chapter 6

  1. Energy:
    the capacity to do work
  2. -kinetic energy:
    the energy of motion
  3. -potential energy:
    stored energy
  4. Energy can take many forms:
    • mechanical electric current
    • heat light
  5. Most forms of energy can be converted to
    heat energy.
  6. Heat energy is measured in
  7. One calorie =
    the amount of heat required to raise the temp of water by 1oC
  8. 1 kilocalorie (kcal) =
    1000 calories
  9. Potential energy stored in
    chemical bonds can be transferred from one molecule to another by way of electrons.
  10. oxidation:
    loss of electrons
  11. reduction:
    gain of electrons
  12. redox reactions are
  13. coupled to each other.
  14. First Law of Thermodynamics –
    • energy cannot be created or destroyed
    • -energy can only be converted from one form to another
    • For example:
    • sunlight energy chemical energy
    • photosynthesis
  15. Second Law of Thermodynamics:
    • disorder is more likely than order
    • entropy: disorder in the universe
    • The 2nd Law of Thermodynamics states that entropy is always increasing.
  16. Free energy:
    • the energy available to do work
    • -denoted by the symbol G (Gibb’s free energy)
  17. enthalpy:
    • energy contained in a molecule’s chemical bonds
    • free energy = enthalpy – (entropy x temp.)
    • G = H - TS
  18. Chemical reactions can create changes in free energy:
    DG = DH - T DS
  19. When products contain more free energy than reactants –
    DG is positive.
  20. When reactants contain more free energy than products –
    DG is negative.
  21. Chemical reactions
    can be described by the transfer of energy that occurs
  22. endergonic reaction:
    • a reaction requiring an input of energy
    • - DG is positive
  23. exergonic reaction:
    • a reaction that releases free energy
    • - DG is negative
  24. activation energy:
    • extra energy needed to get a reaction started
    • -destabilizes existing chemical bonds
    • -required even for exergonic reactions
  25. catalysts:
    substances that lower the activation energy of a reaction
  26. ATP = adenosine triphosphate
    -the energy "currency" of cells
  27. ATP structure:
    • -ribose, a 5-carbon sugar
    • -adenine
    • -three phosphates
    • ATP stores energy in the bonds between phosphates.
  28. Phosphates are highly negative, therefore:
    • -the phosphates repel each other
    • -much energy is required to keep the phosphates bound to each other
    • -much energy is released when the bond between two phosphates is broken
  29. When the bond between phosphates is broken:
    • ATP ADP + Pi
    • energy is released
    • ADP = adenosine diphosphate
    • Pi = inorganic phosphate
    • This reaction is reversible.
    • The energy released when ATP is broken down to ADP can be used to fuel endergonic reactions.
    • The energy released from an exergonic reaction can be used to fuel the production of ATP from ADP + Pi.
  30. Enzymes:
    • molecules that catalyze reactions in living cells
    • -most are proteins
    • -lower the activation energy required for a reaction
    • -are not changed or consumed by the reaction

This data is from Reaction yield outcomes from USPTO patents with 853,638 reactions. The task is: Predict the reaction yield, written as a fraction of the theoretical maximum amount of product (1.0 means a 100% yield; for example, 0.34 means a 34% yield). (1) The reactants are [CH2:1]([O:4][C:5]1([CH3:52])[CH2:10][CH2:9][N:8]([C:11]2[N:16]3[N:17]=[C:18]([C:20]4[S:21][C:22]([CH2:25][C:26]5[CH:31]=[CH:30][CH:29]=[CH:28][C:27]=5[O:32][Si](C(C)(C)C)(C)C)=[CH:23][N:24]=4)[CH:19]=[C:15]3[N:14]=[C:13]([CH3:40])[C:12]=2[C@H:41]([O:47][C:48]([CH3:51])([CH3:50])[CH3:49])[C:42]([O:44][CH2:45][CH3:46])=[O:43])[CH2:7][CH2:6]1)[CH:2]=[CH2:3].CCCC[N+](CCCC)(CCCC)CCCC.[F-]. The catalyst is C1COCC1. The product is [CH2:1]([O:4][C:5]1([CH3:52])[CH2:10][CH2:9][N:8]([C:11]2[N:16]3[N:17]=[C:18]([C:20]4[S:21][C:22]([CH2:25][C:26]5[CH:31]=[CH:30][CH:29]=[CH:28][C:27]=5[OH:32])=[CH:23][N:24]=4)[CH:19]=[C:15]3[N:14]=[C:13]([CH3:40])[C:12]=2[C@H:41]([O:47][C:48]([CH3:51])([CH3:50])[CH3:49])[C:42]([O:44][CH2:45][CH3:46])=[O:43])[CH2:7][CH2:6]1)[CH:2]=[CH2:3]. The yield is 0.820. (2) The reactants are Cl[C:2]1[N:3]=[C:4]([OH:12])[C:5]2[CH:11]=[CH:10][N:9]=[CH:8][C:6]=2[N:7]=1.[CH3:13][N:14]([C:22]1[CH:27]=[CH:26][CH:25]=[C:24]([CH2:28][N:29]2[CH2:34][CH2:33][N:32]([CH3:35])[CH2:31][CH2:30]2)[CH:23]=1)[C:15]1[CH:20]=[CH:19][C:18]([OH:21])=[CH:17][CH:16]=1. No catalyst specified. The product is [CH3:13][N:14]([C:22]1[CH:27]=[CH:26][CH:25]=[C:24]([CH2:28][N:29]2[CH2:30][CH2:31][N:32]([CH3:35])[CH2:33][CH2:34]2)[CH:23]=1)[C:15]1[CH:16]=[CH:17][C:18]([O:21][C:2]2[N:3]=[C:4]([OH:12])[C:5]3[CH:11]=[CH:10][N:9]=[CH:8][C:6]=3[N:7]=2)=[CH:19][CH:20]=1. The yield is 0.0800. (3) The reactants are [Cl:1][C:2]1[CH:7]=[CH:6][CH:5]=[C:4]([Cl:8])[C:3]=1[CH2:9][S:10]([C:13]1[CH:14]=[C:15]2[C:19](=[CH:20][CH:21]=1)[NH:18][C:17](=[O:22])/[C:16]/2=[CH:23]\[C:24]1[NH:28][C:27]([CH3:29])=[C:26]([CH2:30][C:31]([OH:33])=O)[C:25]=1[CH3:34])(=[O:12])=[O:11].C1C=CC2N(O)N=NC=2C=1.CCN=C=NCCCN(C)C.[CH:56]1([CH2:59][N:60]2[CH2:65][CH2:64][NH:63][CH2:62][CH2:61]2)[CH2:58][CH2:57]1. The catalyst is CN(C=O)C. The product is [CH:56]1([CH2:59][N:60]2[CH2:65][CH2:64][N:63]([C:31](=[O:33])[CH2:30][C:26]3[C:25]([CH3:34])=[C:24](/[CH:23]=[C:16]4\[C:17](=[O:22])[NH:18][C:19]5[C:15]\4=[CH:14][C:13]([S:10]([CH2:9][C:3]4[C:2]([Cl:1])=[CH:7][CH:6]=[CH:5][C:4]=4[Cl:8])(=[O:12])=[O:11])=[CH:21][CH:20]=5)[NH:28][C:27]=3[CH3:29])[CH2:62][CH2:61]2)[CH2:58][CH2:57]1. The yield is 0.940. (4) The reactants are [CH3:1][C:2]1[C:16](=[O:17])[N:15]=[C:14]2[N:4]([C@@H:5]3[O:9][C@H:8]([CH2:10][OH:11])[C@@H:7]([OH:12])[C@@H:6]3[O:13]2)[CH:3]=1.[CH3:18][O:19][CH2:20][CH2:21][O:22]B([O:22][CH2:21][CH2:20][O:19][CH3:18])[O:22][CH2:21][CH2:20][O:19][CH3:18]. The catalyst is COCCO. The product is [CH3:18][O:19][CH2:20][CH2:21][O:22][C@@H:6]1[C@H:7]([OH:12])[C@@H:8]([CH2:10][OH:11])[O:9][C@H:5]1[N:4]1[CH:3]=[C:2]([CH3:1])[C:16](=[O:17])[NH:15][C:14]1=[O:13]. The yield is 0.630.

• Enzymes interact with substrates.
  31. substrate:
    molecule that will undergo a reaction
  32. active site:
    • region of the enzyme that binds to the substrate
    • Binding of an enzyme to a substrate causes the enzyme to change shape, producing a better induced fit between the molecules.
  33. Multienzyme complexes offer certain advantages:
    • 1. The product of one reaction can be directly delivered to the next enzyme.
    • 2. The possibility of unwanted side reactions is eliminated.
    • 3. All of the reactions can be controlled as a unit.
    • Not all enzymes are proteins.
    • Certain reactions involving RNA molecules are catalyzed by the RNA itself.
  34. ribozymes:
    • RNA with enzymatic abilities
    • For example, the ribosome is a ribozyme.
  35. Enzyme function is affected by its environment.
    • Factors that can change an enzyme’s 3-dimensional shape can change its function.
    • -for example, pH, temperature, regulatory molecules
  36. Temperature
    • -enzyme activity may be increased with increasing temp, up to the temp optimum
    • -temperatures too far above the temp optimum can denature the enzyme, destroying its function
  37. pH –
    most enzymes prefer pH values from 6 to 8.
  38. Inhibitors
    are molecules that bind to an enzyme to decrease enzyme activity.
  39. -competitive inhibitors
    compete with the substrate for binding to the same active site
  40. -noncompetitive inhibitors
    bind to sites other than the enzyme’s active site
  41. Allosteric enzymes
    • exist in either an active or inactive state.
    • -possess an allosteric site where molecules other than the substrate bind
  42. allosteric inhibitors
    bind to the allosteric site to inactivate the enzyme
  43. allosteric activators
    bind to the allosteric site to activate the enzyme
  44. Metabolism:
    all chemical reactions occurring in an organism
  45. Anabolism:
    chemical reactions that expend energy to make new chemical bonds
  46. Catabolism:
    chemical reactions that harvest energy when bonds are broken
  47. Some enzymes require additional molecules for proper enzymatic activity.
    These molecules could be:
    • -cofactors:
    • usually metal ions, found in the active site participating in catalysis
    • -coenzymes:
    • nonprotein organic molecules, often used as an electron donor or acceptor in a redox reaction
  48. Biochemical pathways
    • are a series of reactions in which the product of one reaction becomes the substrate for the next reaction.
    • Biochemical pathways are often regulated by feedback inhibition in which the end product of the pathway is an allosteric inhibitor of an earlier enzyme in the pathway.
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chapter 6